Birthday: 5 July 1904, Burrton, Kansas, USA
Height: 173 cm
Character actor Milburn Stone, the beloved "Doc Adams" on TV's long-running western classic Gunsmoke (1955), was born in Kansas on July 5, 1904. Acting must have been in his blood as the nephew of Broadway comedian Fred Stone for Milburn left home as a teenager to find work with touring repertory troupes. Emulating his famous uncle F... Show more »
Character actor Milburn Stone, the beloved "Doc Adams" on TV's long-running western classic Gunsmoke (1955), was born in Kansas on July 5, 1904. Acting must have been in his blood as the nephew of Broadway comedian Fred Stone for Milburn left home as a teenager to find work with touring repertory troupes. Emulating his famous uncle Fred, he appeared in vaudeville as part of a song-and-dance team called "Stone and Strain." Following a minor appearance on Broadway in "The Jayhawkers," Milburn moved to Los Angeles in 1935 to try his luck in films. He toiled for years in mostly unbilled parts for 'poverty row' Monogram Pictures, apprenticing in a number of background roles as both benign fellows (clerks, reporters, sailors, detectives) and bad guys (convicts, robbers, henchmen). Out of the blue he would nab a heroic film lead in films as Federal Bullets (1937) or serial thrillers as The Great Alaskan Mystery (1944) and The Master Key (1945), then invariably go right back to unbilled status in his very next role. One memorable featured part (which was also unbilled) was as debater Stephen A. Douglass in John Ford's Young Mr. Lincoln (1939). In addition he played a regular support role in the "Tommy Tailspin" serials and found himself cast in a few of Ford's pictures. When the role of "Doc Adams" finally landed at his feet in 1955, the exasperated actor was only too appreciative to experience a steady paycheck. He became an "overnight" star and, along with Matt Dillon's James Arness, stayed a citizen of Dodge City throughout its entire 20-year run (500 episodes), although he was temporarily sidelined by a heart attack in 1971 and briefly replaced by another "doc" played by Pat Hingle. The ever-durable Stone missed only seven episodes. After his return, however, his appearances were somewhat curtailed. Milburn won a well-deserved Emmy award in 1968 for his crusty role. Fully retired to his ranch in 1975 after the show's cancellation, he was eventually awarded an honorary doctorate from St. Mary of the Plains College in (of course) Dodge City, Kansas. Married to Jane Garrison, the 75-year-old Milburn died of a heart attack on June 12, 1980 in La Jolla, California. His wife passed away in 2002. Show less «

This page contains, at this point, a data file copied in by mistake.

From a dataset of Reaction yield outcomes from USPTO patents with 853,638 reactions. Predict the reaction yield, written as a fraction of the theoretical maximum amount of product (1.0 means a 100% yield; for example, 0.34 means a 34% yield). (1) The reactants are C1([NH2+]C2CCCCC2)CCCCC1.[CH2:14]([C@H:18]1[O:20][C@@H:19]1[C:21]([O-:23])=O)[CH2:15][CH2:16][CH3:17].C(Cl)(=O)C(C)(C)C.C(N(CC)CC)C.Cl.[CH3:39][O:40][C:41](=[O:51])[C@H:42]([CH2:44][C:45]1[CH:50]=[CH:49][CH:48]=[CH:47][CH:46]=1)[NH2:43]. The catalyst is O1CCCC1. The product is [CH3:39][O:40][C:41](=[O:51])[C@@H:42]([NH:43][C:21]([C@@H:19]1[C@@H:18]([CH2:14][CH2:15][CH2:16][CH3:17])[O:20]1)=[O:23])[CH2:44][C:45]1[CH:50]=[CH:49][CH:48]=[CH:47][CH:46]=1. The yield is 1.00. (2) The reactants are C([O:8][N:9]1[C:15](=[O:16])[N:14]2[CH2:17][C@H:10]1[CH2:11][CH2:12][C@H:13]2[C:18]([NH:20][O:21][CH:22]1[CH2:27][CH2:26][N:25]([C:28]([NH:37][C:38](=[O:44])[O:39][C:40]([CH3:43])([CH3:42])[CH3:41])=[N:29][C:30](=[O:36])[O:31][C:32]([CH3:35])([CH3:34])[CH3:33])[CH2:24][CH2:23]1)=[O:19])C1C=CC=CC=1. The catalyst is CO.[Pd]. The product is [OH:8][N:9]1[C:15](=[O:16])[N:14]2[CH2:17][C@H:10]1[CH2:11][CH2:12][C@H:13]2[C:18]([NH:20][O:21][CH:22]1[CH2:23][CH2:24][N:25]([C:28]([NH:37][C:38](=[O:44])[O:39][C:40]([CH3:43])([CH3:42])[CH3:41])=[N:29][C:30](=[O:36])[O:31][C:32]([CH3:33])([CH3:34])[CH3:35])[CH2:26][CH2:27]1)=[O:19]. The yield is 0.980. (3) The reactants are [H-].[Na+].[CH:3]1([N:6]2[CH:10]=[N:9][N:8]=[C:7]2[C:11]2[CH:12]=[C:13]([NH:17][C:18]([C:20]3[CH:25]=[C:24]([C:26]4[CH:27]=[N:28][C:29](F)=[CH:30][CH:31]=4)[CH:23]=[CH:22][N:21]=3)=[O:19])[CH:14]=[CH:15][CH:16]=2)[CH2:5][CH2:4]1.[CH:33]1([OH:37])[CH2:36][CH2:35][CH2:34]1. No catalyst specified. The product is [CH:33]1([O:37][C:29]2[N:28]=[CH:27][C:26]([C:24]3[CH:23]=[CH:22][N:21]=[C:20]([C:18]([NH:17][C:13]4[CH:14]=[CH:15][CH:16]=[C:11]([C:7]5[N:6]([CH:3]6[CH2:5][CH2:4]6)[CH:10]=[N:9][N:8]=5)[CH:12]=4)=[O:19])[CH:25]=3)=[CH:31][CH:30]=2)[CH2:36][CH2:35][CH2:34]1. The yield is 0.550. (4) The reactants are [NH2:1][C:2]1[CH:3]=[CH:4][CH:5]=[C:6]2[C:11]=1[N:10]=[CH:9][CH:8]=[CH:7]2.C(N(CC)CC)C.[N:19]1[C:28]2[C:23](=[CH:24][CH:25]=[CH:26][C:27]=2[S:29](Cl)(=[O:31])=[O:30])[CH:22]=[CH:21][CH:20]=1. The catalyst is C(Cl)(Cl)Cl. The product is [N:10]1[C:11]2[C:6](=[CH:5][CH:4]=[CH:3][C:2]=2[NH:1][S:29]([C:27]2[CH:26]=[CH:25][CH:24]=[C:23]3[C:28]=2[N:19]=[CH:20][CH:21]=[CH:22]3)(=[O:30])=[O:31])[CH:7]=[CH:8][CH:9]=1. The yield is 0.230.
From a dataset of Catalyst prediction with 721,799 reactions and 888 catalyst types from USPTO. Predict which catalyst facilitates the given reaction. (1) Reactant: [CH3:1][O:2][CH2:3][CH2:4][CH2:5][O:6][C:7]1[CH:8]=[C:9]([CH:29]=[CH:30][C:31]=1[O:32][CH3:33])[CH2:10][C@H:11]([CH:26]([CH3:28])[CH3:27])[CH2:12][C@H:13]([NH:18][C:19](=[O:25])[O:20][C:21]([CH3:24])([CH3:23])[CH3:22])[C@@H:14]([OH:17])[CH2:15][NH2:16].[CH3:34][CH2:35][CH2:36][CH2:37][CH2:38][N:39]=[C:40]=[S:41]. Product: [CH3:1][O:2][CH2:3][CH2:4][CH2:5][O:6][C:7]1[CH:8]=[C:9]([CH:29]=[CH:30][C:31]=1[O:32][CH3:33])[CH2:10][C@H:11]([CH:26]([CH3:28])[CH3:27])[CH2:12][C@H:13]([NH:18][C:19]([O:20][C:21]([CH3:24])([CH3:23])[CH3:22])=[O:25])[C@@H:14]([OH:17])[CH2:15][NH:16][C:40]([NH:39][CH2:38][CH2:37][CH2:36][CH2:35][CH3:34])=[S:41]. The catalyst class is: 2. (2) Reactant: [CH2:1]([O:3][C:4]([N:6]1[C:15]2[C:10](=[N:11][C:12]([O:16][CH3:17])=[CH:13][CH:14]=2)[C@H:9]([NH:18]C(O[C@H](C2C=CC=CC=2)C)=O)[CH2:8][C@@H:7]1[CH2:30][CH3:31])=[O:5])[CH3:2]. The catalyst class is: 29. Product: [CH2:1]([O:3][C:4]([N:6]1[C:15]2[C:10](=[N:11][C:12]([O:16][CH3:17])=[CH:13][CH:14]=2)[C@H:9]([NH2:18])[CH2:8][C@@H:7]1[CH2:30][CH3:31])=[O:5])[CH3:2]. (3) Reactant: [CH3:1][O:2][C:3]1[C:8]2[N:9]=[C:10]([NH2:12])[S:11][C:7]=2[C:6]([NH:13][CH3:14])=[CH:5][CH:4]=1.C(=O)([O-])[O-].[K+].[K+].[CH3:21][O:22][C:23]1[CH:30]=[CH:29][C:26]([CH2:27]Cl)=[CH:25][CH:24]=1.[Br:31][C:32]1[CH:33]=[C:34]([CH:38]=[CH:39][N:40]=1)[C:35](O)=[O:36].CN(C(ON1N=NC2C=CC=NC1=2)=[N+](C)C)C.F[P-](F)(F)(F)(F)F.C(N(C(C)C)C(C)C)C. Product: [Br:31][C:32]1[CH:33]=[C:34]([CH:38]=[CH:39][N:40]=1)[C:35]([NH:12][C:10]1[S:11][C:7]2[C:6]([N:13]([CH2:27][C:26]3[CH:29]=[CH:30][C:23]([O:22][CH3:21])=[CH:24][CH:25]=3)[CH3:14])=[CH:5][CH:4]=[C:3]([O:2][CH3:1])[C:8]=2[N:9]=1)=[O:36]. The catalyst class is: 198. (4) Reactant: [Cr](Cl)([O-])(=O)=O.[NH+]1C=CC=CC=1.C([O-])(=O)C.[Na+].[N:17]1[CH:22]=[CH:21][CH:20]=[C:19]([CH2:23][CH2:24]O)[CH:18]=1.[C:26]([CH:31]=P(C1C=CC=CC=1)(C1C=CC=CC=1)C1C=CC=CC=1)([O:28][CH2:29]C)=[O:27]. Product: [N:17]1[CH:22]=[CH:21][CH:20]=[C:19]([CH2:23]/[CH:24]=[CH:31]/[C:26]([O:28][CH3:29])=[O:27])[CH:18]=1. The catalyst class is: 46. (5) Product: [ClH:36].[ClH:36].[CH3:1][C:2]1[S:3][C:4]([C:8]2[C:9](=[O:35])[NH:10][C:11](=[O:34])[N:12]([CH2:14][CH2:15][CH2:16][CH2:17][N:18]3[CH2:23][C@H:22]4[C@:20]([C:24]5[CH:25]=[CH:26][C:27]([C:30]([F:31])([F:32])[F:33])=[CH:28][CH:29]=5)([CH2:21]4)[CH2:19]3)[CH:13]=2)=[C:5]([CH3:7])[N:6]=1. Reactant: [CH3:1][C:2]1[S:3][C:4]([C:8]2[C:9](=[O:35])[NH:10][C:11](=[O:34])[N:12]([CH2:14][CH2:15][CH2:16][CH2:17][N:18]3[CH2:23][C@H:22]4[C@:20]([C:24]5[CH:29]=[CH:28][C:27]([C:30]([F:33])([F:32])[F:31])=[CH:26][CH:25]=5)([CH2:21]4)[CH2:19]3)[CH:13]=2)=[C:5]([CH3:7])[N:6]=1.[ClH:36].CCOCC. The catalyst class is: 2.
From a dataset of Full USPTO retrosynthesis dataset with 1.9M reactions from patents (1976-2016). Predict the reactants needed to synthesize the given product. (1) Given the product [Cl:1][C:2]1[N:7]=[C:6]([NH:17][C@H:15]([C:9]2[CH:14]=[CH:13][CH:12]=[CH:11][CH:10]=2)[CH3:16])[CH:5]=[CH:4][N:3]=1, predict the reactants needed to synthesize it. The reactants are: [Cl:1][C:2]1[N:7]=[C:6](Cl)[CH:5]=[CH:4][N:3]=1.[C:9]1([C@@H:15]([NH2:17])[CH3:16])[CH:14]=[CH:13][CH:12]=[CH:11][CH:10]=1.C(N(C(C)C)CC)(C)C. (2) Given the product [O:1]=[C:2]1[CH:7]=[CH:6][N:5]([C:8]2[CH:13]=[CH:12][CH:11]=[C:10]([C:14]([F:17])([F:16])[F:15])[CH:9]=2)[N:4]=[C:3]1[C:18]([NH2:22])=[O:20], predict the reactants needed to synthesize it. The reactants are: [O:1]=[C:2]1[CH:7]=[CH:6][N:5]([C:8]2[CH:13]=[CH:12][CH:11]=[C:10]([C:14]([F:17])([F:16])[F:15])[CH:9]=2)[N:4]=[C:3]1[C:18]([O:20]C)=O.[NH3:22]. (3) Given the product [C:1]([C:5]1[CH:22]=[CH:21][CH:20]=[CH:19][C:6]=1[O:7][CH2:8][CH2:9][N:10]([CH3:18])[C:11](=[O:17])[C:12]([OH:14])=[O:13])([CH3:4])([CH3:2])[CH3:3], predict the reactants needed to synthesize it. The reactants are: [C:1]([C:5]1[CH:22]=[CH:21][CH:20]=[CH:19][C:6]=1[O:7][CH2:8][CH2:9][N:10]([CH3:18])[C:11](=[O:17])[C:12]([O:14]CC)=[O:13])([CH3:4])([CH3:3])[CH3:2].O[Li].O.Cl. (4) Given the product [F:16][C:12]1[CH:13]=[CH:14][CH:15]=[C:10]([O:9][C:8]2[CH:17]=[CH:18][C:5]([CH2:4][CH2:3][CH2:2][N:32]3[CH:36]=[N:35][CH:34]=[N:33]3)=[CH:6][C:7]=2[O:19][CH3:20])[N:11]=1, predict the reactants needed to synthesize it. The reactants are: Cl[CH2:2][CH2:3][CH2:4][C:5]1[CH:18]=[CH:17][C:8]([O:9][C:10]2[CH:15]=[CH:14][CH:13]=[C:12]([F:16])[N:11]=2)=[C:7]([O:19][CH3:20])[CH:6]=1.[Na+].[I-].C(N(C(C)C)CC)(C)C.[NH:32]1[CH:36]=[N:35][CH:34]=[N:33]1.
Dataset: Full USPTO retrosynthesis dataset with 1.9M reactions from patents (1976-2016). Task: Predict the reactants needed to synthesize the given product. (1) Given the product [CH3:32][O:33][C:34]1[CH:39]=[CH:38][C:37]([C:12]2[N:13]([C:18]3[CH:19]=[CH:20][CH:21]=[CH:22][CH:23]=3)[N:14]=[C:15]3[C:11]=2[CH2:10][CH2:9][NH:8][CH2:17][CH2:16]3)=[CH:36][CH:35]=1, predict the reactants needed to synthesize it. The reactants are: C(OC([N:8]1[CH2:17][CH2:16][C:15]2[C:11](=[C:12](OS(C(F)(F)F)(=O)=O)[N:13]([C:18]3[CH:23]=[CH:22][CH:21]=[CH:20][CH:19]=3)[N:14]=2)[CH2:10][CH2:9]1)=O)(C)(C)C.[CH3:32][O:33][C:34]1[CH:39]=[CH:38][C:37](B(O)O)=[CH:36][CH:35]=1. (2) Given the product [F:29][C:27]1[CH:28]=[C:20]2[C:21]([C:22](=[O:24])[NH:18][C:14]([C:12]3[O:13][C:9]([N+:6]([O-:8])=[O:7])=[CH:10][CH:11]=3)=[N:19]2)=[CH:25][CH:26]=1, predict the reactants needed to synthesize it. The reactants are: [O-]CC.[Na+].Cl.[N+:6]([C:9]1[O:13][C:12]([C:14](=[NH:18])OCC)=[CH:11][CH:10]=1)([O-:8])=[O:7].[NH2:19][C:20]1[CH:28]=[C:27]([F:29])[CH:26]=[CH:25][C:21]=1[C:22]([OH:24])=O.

Milburn Stone's FILMOGRAPHY
Country: United States
Genre: Thriller, Horror, Mystery
Twelve years after the tragic death of their little girl, a dollmaker and his wife welcome a nun and several girls from a shuttered orphanage into ...